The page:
The Acropolis is a living testimony to a precious part of the cultural heritage of humanity. Its monuments are the direct heirs of the achievements of Classical Greek politicians (Perikles, Themistokles) who created Democracy; of the thought of Athenian philosophers (Socrates, Plato, Demosthenes); and the work of architects and artists.
The Acropolis’ most famous landmark is the Parthenon, a temple dedicated to the goddess Athena that was built between 427 and 424 BC from a design by the architect Kallikrates. It’s most noted for its sculptural facade that includes six Caryatids, statues of women, instead of columns.
It was intended as both a shrine to Athena and the treasury of the Delian League, a consortium of Greek states. The building’s sculptures, including a frieze that depicted a procession of animals and maidens carrying drinking vessels (called rhytons) and musicians as well as a victory celebration, were meant to showcase the superiority of Greek culture against “barbarian” foreign invaders.
During the Ottoman siege of Athens in 1687, the Parthenon was damaged by an explosion that blew off part of its roof and many of its sculptures. In the 19th century, Thomas Bruce, 7th Earl of Elgin, paid the indifferent Turkish authorities to take away a large collection of plaster casts and carvings from the temple’s pediments and metopes, now known as the Elgin Marbles, which are currently housed at the British Museum.
Temple of Athena Nike
The temple on the southwest corner of the Acropolis was dedicated to Athena. It was built between 427 and 424 BCE under the supervision of Kallikrates. Its name is derived from the statue of Athena Nike, Victory, that was found inside its cella. According to the myth, this statue was stripped of wings so that she would never leave the city.
On the temple’s continuous Ionic frieze, a gathering of gods was showcased on the eastern side while the southern side referred to battles between Greek and Persian horsemen. The remaining sides referred to battles between the Greeks and other warriors.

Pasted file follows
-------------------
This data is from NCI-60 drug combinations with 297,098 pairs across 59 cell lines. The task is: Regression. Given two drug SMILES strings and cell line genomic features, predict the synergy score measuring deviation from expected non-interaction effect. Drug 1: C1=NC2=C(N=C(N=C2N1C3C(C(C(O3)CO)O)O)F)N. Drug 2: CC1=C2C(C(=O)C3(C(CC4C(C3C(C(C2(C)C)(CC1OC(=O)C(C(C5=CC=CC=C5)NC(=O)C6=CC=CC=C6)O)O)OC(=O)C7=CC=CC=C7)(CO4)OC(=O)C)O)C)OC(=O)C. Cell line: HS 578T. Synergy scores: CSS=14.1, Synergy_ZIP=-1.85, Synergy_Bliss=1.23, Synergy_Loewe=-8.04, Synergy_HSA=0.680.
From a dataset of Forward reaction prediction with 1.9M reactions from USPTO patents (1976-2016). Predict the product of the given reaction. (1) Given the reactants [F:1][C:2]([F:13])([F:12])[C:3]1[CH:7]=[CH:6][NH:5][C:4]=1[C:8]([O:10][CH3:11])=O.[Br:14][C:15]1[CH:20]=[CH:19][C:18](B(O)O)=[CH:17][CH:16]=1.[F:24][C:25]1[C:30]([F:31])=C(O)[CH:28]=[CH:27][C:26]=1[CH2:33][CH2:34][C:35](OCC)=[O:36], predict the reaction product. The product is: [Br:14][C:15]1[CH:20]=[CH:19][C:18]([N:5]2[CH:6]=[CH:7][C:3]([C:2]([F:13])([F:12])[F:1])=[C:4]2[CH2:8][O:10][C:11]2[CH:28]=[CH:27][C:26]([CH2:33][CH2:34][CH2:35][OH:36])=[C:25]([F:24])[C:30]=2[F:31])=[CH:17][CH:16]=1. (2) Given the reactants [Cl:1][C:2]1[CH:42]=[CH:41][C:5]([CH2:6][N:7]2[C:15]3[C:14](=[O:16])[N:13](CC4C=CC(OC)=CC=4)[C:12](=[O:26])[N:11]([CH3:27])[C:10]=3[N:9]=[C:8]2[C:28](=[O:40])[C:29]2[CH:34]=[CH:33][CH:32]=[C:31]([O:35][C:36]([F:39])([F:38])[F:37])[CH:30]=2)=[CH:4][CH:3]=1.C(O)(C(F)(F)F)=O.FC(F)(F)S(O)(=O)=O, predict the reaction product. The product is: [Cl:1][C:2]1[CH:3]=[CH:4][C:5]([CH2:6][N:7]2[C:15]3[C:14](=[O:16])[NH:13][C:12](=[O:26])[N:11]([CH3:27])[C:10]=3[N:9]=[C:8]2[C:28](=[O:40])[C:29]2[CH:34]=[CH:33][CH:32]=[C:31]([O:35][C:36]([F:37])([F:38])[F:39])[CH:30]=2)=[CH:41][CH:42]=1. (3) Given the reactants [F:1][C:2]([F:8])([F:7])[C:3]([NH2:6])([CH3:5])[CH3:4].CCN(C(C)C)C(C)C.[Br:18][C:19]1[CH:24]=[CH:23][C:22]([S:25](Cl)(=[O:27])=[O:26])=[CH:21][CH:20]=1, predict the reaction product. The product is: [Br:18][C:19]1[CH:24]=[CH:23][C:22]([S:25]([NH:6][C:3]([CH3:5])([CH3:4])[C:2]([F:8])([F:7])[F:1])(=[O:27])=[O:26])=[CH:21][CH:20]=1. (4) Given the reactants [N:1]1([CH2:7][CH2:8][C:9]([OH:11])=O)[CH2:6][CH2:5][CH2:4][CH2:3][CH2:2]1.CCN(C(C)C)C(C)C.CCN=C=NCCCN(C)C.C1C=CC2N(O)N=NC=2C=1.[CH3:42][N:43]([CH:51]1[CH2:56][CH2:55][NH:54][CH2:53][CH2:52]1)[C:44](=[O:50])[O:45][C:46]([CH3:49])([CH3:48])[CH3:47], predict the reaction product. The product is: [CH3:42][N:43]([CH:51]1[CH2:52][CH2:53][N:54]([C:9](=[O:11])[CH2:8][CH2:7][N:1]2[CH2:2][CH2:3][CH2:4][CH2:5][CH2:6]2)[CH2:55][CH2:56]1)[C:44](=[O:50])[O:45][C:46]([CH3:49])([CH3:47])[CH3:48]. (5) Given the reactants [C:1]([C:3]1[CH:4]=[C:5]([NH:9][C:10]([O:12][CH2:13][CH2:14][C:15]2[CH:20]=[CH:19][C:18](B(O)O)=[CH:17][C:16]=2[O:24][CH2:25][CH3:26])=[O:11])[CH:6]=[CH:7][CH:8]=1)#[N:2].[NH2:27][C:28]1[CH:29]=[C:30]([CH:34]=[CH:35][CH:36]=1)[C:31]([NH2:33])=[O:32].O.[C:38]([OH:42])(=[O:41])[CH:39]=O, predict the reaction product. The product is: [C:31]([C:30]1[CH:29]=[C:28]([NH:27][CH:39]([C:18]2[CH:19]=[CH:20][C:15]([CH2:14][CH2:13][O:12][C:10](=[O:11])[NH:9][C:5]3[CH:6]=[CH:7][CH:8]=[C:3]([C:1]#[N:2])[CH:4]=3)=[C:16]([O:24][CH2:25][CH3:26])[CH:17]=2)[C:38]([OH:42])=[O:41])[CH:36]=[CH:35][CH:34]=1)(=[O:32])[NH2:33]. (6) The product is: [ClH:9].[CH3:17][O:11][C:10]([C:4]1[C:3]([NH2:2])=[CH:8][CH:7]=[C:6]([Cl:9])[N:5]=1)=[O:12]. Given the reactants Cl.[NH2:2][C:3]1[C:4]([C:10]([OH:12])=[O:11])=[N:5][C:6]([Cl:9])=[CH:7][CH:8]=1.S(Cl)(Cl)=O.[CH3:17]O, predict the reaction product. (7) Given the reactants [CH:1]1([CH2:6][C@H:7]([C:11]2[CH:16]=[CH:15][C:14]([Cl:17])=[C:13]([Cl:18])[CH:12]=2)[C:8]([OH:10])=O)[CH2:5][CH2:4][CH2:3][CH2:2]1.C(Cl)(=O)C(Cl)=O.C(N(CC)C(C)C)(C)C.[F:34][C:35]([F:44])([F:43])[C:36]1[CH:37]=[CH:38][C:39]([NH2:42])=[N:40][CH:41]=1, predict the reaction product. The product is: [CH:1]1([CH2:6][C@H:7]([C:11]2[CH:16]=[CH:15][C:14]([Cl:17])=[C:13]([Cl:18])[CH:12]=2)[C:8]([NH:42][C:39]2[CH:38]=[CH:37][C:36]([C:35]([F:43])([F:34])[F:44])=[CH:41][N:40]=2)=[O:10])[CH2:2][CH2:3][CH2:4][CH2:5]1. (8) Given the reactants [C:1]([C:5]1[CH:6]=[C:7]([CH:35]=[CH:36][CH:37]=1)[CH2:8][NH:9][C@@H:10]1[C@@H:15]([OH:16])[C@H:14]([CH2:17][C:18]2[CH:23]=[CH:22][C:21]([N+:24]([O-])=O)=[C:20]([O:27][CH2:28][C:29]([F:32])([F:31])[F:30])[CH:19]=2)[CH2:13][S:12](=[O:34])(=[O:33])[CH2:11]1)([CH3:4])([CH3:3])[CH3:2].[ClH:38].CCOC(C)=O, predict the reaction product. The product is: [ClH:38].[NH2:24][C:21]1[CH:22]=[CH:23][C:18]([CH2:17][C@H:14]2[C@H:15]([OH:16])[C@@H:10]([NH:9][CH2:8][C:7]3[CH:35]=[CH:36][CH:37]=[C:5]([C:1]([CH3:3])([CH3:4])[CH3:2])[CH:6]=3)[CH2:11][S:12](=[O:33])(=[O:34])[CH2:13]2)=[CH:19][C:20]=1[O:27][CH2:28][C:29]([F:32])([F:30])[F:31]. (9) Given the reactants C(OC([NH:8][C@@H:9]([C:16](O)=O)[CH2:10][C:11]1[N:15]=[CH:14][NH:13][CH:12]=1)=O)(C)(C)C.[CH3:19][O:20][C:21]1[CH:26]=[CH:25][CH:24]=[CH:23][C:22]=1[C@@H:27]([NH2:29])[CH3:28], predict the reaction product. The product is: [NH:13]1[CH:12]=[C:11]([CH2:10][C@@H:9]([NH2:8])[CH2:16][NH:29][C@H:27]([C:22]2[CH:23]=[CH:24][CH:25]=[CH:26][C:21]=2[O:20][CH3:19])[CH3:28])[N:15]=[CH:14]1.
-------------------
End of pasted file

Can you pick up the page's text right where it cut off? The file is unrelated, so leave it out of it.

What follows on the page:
The temple had pediments featuring sculptures of Gigantomachy (a battle between the gods on Mount Olympus) and Amazonomachy (a battle between the Amazons). The iconic image that was left of Nike adjusting her sandal may not have been intended as an actual depiction of her adjusting the shoe but rather it is thought to symbolize a visitor removing their footwear at a sacred temple, a common act of worship in ancient Greece.
The Propylaea is the Acropolis’ most famous landmark. It was built during Pericles’ ambitious construction scheme following the destruction of buildings on the Acropolis by Xerxes’ army. It was designed by the architect Mnesikles (Pheidias was responsible for the sculpting of the Parthenon).
The unique innovation here is that the gateway consisted of two wings, one on each side of the central passage. The wing on the left was called the Pinakothek, probably because it contained paintings of mythological content, Pausanias tells us.
The visitor approached the central section via a wide inclining ramp that continued along the natural slope of the rock. Once he passed through the massive doors, he was welcomed by a porch sustained by six Caryatids, or columns in the form of female figures, a unique feature of this period.
The Erechtheion is perhaps the Acropolis’ most famous landmark. Its most striking feature is its small porch that is carried by six larger-than-life maiden figures – the famous Caryatids. The originals are now in the Acropolis Museum.
The statues were sculpted by the artist Phidias, who supervised Pericles’ ambitious scheme for the Acropolis. The complex design arose from a need to accommodate various shrines on the hill, including the olive tree given by Athena, traces of Poseidon’s trident, and the tomb of the early Athenian king Kekrops.
The design is a remarkable feat of engineering. The large marble blocks were quarried from Mount Pentelicus northeast of Athens, and the Caryatids themselves are incredibly skillfully carved, with their clinging draperies and intricate plaiting. The figure’s stance is very firm, giving the impression that they are effortlessly bearing the weight of the entablature and roof. This was achieved thanks to the fact that the standing legs are slightly curved, rather than straight as in Doric columns.